Top 5: PoC Protagonists


Hello, friends! It’s the end of February, and so it’s time for another Top 5 list. As you know, February is Black History Month, and The Baby Bookworm dedicated our Friday reviews to books that celebrate the lives and achievements of historical black Americans. For our Top 5, however, we thought that we would instead recognize some of our favorite books that feature fictional protagonists of color.

As we mentioned in our Top 5 last month, people of color are woefully underrepresented in children’s literature. For instance, only 7.6% of children’s books released in 2015 featured characters who were black (by contrast, 73.3% of books featured white characters, and 12.5% featured non-human characters like animals or vehicles). And while children’s books about African-American history are immensely important, having kidlit that feature ordinary, everyday PoC characters that young children can relate to is just as vital. So for our Top 5 this month, and in no particular order, we would like to highlight some wonderful children’s books that feature black/PoC protagonists:

1. The Princess And The Pony (Kate Beaton)


An awesome, and uproariously funny, girl power story to start this list off right! Princess Pinecone and her desire to be a great warrior are thwarted when, instead of the fierce battle steed she wishes for, she is given a roly-poly pony with a cuddly heart of gold. Adorable cartoonish illustrations set the stage perfectly, but the story will surprise you with an unexpected twist that gives it miles of heart. Additionally, Pinecone’s ferocity as a warrior is never questioned or doubted due to her gender, and her society is depicted as being one of many colors, shapes, and sizes – ponies included.

2. More-igami (Dori Kleber)


Part-origami instruction manual, part-story about learning a new skill and the hard work and dedication it can take to do so. Joey loves everything that fold: accordions, old maps, even fold-away beds! So when a classmate’s mother shows him the art of origami, he wants to learn how to make beautiful folded paper art as best as he can, practicing day and night – and occasionally, to the inconvenience of his family! This is a wonderfully-illustrated (by G. Brian Karas) and thoroughly fun story about having the tenacity to follow a passion, and even features instructions for readers to attempt an origami craft of their own.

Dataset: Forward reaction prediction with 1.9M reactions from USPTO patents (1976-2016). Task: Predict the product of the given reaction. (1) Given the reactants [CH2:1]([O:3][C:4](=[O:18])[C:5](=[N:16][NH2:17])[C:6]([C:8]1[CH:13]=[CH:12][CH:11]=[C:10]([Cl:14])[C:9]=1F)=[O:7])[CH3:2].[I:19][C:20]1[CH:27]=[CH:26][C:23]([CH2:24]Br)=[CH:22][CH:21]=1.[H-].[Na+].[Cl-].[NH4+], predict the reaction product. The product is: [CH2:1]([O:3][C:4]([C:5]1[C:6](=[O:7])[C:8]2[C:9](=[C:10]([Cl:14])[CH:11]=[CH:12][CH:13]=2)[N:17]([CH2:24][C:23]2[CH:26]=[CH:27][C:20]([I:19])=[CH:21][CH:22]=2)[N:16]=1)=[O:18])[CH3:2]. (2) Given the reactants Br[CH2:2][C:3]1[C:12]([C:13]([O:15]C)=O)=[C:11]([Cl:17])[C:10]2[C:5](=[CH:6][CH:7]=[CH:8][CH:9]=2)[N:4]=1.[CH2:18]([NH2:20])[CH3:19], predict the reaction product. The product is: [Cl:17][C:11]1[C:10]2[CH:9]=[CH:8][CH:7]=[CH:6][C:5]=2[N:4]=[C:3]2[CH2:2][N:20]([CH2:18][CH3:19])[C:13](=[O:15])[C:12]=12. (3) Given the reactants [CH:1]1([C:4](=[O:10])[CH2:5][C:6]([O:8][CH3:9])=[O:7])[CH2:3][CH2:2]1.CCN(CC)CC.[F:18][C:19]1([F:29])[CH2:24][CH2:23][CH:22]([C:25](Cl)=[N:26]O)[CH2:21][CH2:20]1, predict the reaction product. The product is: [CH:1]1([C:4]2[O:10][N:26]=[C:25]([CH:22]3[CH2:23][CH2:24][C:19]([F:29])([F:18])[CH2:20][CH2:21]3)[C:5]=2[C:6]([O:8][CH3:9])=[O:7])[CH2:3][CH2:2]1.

3. Twenty Yawns (Jane Smiley)


A very different sort of bedtime book that appeals to readers old and young. Lucy is the only one in her house left awake in the silvery hour of twilight and, finding her atmosphere a bit spooky, gathers her stuffed animal friends to snuggle into bed with, finding her own courage along the way. Written by Smiley, and illustrated by Lauren Castillo, with a nostalgic air and gentle magic, it’s a sweet tale about finding confidence in being kind to others. Bonus: the titular twenty yawns are sprinkled throughout the book so readers can enjoy finding and counting them.

4. How To Find Gold (Viviane Schwarz)


A story of exploration, daring to dream, and friendship. Anna and her crocodile friend set their minds to do something dangerous and difficult: they are going to find gold. They know they need to be good secret-keepers, so they practice their secret-keeping faces. They know they need a map with an X, so they draw one. And though, once they set sail, there’s a scary storm on the horizon, they sail in without fear, because they know that nothing is every too scary or dangerous or difficult with a good friend at your side. With cute then breathtaking (then cute again) illustrations and a charmingly childlike text and plot, this one is perfect for the dreamers.

5. Explorers Of The Wild (Cale Atkinson)


An exhilarating and gorgeous story about friendship and exploration (again!). Every good explorer need guts, ingenuity, curiosity, and skill. With these qualities, one can explore the wild without fear. Sometimes, if you’re lucky, you can even find a friend to share your explorations with you. And while you may one day have to part, you will both always have the memories of conquering the wild together. Atkinson’s fantastic illustrations are full of both grandeur and quiet moments, with a wonderful sense of the indestructible feeling of adventuring in nature as a child as well as the bittersweet reality that while sometimes friendships must end, they are always precious.

There we are! A Top 5 filled with some of our favorite PoC protagonists! Also, we want to include two honorable mentions: Ada Twist, Scientist, written by Andrea Beaty and illustrated by David Roberts, and Grace For President, written by Kelly DiPucchio and illustrated by LeUyen Pham, two of our favorite girl-power books that also have stellar PoC protagonists. The only reason we didn’t include them in this list is because we’d featured them before. What do you think? Did we leave any of your favorites out? Let is know in the comments, or message us from out Contact page. Thanks so much for reading!

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